I am confident that the education reform act of 1993, with its higher standards for both students and teachers, will strengthen the opportunities for massachusetts high school graduates to obtain challenging and productive jobs, or to enter higher education, in the years ahead.

If you have any questions or suggestions about the report, please contact:

Massachusetts Department of Elementary and Secondary Education
Accountability and evaluation services
75 Pleasant Street
Malden, ma 02148
(781) 338-3000

Sincerely,

Robert v. Antonucci
Commissioner of Education


Plans of High School Graduates

Class of 1996

A total of 47,994 students graduated from massachusetts public high schools in 1996. of these graduates, 72.2 percent planned to attend a two- or four-year college, 2.6 percent planned to attend some other post-secondary institution, 16.2 percent planned to work and 2.8 percent planned to enter the military (figure 1 and table 1).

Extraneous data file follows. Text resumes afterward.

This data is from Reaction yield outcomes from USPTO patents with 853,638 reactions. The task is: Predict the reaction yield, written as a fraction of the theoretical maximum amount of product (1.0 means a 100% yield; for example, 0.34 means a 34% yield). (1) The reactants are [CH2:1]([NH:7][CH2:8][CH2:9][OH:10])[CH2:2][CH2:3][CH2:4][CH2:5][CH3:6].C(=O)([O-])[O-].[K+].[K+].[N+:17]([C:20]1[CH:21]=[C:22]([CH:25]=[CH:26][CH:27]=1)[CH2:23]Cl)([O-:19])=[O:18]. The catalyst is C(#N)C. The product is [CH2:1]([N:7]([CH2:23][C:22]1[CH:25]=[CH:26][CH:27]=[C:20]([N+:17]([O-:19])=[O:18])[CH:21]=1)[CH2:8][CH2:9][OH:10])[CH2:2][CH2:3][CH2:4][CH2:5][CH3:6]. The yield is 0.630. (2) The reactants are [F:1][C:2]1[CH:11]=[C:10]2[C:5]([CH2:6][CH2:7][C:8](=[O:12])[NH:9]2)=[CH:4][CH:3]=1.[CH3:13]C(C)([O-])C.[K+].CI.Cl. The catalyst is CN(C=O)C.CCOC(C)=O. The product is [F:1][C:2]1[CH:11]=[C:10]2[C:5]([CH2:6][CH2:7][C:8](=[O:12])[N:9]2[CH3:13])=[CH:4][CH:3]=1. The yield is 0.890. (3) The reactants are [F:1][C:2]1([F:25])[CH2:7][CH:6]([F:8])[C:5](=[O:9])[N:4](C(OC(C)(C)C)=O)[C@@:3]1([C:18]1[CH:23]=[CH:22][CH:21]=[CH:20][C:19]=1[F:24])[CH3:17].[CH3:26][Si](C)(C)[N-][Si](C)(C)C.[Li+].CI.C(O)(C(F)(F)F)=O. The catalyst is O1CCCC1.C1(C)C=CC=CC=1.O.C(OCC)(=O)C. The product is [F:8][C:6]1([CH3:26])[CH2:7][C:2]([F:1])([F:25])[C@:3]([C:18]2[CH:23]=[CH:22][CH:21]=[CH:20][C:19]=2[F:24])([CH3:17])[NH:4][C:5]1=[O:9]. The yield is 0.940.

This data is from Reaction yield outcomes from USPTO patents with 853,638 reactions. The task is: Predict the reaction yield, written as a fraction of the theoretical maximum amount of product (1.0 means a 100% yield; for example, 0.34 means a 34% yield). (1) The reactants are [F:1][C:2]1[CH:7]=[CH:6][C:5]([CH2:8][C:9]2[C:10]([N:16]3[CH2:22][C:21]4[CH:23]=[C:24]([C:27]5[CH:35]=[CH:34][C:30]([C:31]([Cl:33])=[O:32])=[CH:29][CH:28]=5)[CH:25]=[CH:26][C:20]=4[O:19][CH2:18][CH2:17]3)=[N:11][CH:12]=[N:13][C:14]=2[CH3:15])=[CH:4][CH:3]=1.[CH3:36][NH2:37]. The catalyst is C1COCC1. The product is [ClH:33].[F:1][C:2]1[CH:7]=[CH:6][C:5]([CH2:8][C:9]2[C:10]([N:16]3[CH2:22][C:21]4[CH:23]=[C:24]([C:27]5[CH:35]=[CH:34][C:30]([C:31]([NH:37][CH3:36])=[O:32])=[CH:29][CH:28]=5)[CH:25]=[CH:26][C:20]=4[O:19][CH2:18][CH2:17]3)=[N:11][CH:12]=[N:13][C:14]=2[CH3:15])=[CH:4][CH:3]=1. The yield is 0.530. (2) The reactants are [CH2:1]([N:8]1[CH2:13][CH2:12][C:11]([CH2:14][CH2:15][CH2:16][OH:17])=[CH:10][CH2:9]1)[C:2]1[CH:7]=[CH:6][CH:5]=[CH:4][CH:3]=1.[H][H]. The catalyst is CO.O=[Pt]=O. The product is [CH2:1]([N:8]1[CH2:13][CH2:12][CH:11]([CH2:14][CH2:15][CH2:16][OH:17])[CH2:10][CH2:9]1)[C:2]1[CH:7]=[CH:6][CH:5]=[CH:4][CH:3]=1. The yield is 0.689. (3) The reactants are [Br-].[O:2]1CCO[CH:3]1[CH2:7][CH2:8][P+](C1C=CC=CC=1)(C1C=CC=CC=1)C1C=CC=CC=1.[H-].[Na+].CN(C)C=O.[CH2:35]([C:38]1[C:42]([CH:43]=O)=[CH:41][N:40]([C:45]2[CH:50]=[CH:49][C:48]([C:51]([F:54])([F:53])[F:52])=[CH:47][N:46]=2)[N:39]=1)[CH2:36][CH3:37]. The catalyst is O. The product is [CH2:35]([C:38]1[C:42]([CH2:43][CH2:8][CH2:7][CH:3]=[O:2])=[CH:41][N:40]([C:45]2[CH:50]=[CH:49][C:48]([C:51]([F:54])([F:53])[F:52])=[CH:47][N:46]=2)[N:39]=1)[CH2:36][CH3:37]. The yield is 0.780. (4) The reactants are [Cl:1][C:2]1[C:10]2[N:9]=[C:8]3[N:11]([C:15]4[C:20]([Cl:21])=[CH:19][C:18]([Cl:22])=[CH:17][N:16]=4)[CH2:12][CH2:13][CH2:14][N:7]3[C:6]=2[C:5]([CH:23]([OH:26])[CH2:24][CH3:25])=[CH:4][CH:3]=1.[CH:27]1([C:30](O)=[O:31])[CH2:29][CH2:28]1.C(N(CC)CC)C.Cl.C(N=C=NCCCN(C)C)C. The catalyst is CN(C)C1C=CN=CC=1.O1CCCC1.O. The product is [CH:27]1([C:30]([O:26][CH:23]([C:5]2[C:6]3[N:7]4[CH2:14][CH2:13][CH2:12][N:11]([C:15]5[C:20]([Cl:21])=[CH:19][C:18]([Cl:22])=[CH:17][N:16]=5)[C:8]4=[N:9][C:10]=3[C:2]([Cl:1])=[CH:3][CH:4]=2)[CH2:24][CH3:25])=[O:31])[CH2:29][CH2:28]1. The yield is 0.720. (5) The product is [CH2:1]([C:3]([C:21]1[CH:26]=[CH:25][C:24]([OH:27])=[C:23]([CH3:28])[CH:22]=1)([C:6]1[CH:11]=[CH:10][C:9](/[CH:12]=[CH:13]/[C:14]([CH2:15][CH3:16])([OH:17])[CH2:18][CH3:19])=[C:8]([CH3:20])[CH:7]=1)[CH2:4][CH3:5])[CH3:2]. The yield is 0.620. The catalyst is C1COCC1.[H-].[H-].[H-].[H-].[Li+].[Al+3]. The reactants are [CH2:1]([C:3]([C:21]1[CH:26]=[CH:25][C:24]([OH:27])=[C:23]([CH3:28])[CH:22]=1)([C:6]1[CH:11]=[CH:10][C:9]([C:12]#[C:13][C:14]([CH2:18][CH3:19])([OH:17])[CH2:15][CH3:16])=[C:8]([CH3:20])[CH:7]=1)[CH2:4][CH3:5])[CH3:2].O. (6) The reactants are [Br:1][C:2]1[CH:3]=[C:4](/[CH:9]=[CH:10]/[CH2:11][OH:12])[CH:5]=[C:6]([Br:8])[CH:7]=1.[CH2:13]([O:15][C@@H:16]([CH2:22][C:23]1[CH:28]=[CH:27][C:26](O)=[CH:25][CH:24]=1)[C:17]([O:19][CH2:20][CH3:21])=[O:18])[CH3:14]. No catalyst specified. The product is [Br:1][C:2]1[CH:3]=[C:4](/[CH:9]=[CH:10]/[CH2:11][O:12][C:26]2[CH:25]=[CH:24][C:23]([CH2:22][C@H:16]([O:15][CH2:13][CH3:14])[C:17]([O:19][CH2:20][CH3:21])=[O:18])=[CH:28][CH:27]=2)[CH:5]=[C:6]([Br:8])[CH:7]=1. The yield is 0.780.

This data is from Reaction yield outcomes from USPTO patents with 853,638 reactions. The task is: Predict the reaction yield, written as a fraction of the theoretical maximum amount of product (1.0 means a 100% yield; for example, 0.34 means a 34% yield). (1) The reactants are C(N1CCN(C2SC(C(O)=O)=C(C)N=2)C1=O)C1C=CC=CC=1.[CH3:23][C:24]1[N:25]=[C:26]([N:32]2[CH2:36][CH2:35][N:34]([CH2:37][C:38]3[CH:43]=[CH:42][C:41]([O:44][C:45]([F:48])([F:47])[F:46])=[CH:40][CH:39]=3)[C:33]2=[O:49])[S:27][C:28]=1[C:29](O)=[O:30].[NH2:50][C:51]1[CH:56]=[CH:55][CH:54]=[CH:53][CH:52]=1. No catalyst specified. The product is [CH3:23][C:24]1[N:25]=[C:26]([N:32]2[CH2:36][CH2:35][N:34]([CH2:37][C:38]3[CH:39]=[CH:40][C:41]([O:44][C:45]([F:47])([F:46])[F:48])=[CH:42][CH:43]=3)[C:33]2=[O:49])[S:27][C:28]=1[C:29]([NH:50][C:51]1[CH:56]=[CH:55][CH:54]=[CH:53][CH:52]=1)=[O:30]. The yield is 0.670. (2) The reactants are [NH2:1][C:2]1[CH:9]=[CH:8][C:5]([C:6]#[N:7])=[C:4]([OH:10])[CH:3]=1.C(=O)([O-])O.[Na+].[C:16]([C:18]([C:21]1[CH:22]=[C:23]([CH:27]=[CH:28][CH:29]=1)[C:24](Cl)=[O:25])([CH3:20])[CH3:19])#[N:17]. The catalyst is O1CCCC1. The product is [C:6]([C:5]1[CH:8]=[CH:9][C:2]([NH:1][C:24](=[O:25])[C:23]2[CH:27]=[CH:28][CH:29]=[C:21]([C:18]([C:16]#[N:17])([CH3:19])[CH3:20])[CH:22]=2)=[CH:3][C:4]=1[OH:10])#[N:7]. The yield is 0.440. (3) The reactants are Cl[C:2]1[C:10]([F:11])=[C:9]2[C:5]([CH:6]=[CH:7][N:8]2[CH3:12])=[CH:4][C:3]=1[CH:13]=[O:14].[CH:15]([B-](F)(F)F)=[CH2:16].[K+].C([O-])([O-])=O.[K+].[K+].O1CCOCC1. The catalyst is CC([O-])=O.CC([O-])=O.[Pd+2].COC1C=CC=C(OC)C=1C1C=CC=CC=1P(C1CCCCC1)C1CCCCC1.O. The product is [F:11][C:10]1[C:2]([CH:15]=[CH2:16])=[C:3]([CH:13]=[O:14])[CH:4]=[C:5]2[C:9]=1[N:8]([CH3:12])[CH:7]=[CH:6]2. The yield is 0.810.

A higher percentage of students planning to attend college expected to attend a public college than a private one. of the total number of graduates, 37.5 percent planned to attend a public two- or four-year college, and 34.7 percent planned to attend a private two- or four-year college. of those planning to attend a four-year college, more expected to attend a private one than a public one (30.8 versus 23.4 percent), and of students planning to attend a two-year college, over three times as many expected to attend a public college than a private one (14.1 versus 3.9 percent).